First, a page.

Baroness Dido Harding, the former CEO of Talk Talk, opened Infosecurity Europe 2018 by warning other business leaders of the importance of board level input when it comes to security risks.
Reminiscing on the website hack of October 2015, Harding stood by the company's decision to make customers aware of the attack on the same day it happened – despite police and several others disputing the decision.
According to Harding, the priority was to look after customers' interest and protect their data and privacy even though 12 hours later they were still unaware of what data, and how much of it had been taken.
"Within about 12 hours, it was very clear that we didn't know what had been taken but a lot of data could have been taken," Harding said on stage. "In the heat of an incident, the really difficult thing is you don't know. We knew that potentially all of our customers' data had been stolen but we didn't know exactly what had been stolen and we knew it was going to take us a while to find out."
The company later found that the data of over 150,000 customers had been breached, with 15,656 bank account numbers and sort codes stolen.
Harding emphasised that Talk Talk's desire was to focus on the customer, which Harding explained as a different approach to the Metropolitan Police and GCHQ (Government Communication Headquarters), which instantly wanted to catch the criminals.
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"We were actually the only people whose objective function was to look after our customers. It wasn't that the Met were doing a bad job but their objective was to catch the crooks; GCHQ's function was national security," she added.
Harding claims that the company's brand was more trusted three months after the attack than it was before. This was a result of being open with customers on the state of their personal data.
When discussing the external process, Harding said: "We were not a company that didn’t take cybersecurity seriously, at least that's what we thought...What happened to us is that we were a young and immature business; we were a business that had grown through a lot of acquisitions.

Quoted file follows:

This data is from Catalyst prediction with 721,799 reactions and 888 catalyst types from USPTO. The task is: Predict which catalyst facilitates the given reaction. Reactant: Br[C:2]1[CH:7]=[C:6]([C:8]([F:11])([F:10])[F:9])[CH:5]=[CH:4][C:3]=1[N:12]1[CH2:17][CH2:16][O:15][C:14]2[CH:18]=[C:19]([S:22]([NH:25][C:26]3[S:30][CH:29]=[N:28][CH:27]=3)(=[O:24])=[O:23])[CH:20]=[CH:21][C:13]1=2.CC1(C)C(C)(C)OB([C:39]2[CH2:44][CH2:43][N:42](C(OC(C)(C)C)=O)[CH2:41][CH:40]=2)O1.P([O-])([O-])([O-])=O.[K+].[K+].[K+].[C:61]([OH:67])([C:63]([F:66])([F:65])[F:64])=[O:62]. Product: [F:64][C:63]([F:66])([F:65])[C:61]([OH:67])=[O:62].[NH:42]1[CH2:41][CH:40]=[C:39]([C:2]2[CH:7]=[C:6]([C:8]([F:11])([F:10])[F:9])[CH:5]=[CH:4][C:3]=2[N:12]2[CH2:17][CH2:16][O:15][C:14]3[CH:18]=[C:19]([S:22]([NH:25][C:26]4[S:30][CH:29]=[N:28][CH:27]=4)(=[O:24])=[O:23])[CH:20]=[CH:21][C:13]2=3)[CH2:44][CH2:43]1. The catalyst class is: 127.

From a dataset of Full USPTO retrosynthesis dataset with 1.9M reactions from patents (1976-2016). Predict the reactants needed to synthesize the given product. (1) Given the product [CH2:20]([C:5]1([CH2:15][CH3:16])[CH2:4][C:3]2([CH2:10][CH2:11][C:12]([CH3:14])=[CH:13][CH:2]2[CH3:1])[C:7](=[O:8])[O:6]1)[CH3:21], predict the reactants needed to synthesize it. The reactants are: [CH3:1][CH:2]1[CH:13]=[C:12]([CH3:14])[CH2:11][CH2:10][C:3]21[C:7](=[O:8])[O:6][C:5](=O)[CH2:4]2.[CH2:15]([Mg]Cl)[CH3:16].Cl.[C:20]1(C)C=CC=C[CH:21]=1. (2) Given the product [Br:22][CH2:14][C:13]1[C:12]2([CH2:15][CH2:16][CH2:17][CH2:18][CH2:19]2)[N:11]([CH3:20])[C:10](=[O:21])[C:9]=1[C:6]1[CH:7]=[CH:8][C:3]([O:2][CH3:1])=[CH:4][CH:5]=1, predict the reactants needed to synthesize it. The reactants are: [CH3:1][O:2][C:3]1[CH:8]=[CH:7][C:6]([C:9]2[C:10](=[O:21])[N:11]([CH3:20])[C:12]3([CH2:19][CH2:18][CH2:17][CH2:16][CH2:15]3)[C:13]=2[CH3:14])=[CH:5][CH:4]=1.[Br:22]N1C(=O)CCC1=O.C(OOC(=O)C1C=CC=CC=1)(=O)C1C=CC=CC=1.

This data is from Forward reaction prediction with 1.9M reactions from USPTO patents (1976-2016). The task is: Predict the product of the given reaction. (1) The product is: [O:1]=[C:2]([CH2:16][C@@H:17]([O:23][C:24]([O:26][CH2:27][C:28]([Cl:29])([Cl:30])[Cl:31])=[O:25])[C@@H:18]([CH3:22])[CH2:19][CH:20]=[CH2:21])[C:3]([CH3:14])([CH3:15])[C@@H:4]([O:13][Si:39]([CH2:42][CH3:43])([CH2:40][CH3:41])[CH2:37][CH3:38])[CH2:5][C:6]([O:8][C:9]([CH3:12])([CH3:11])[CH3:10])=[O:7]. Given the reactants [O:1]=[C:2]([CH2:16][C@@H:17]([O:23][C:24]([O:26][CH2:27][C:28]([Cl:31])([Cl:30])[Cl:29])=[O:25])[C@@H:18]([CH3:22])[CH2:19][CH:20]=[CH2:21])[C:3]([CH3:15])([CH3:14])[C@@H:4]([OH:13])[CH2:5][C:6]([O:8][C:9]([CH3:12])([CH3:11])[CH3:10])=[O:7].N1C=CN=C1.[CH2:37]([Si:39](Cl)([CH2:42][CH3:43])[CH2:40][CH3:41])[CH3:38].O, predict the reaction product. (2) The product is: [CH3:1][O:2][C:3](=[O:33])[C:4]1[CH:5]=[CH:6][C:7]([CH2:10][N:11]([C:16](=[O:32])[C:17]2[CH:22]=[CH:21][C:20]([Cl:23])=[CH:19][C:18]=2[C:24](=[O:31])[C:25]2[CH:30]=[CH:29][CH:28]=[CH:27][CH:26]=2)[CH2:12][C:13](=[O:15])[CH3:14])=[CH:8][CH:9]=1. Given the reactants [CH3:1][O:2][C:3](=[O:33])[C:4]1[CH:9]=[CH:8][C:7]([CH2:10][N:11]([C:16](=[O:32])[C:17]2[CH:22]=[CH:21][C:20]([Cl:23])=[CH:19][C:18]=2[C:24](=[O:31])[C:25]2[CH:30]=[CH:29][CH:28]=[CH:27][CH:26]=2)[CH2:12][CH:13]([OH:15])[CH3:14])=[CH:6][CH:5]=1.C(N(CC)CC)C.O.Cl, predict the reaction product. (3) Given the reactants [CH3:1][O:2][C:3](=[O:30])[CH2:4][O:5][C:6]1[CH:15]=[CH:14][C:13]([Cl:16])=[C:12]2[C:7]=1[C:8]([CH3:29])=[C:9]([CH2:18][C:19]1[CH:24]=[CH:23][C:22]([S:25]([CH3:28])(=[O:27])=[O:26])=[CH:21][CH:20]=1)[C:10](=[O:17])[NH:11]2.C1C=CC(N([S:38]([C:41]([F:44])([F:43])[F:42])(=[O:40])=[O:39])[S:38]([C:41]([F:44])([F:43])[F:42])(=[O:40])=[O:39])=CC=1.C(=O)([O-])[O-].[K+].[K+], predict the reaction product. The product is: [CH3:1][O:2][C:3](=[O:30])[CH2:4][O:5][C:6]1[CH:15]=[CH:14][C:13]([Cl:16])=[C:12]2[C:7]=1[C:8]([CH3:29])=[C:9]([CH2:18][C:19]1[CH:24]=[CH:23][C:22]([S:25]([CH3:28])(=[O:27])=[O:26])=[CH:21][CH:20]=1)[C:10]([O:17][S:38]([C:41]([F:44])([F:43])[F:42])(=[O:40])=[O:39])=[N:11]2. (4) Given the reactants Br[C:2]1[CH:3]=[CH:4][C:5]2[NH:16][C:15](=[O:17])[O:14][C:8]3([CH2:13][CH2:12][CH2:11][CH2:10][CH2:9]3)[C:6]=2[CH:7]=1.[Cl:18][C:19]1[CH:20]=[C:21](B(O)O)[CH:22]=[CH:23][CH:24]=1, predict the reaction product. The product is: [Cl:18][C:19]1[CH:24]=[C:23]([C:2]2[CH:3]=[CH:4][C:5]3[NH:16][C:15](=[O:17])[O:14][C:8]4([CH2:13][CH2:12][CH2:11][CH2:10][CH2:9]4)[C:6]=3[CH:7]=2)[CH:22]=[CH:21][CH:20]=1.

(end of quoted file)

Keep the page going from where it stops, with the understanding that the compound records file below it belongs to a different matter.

"A business that we bought had a legacy website that had an extremely simple SQL vulnerability in a legacy website that had not been used in two of those three acquisitions.”
Harding made it clear that ahead of the attack, Talk Talk was doing the right things to protect customer security, but the company "didn't even know the shed was there and then in the shed, there's a completely wide open window," she said.
“The more I talk to other chief execs that have gone through similar experiences, it is the legacy that gets you. It's acquisitions and legacy within acquisitions that gets you and it is business leaders not really hearing from their security experts," Harding explained.
She believes that business leaders and boards are not asking the right questions. They should focus on decommissioning any old technologies and make it a priority to ask "what are the risks, what are we happy with and what do we need to mitigate?" Harding advised.
Most boards, even up until now, want to overlook cybersecurity responsibilities and leave it to the experts in the business despite it being a board issue.
Harding shared that one of the most difficult decisions was knowing when it was safe enough to go back online, which in hindsight could have been easier if the board had been involved.
"My security and technology professionals team at Talk Talk wanted to take that decision themselves, and they couldn't," she added.
As heard from an ex-CEO perspective, a lesson to UK company boards is the need to participate in security talks and do more to hear from security teams.
"I realised that really smart engineers can speak English. It requires extreme pressure sometimes but they can and also general managers can understand. We learnt as a team at Talk Talk that's magic," she said.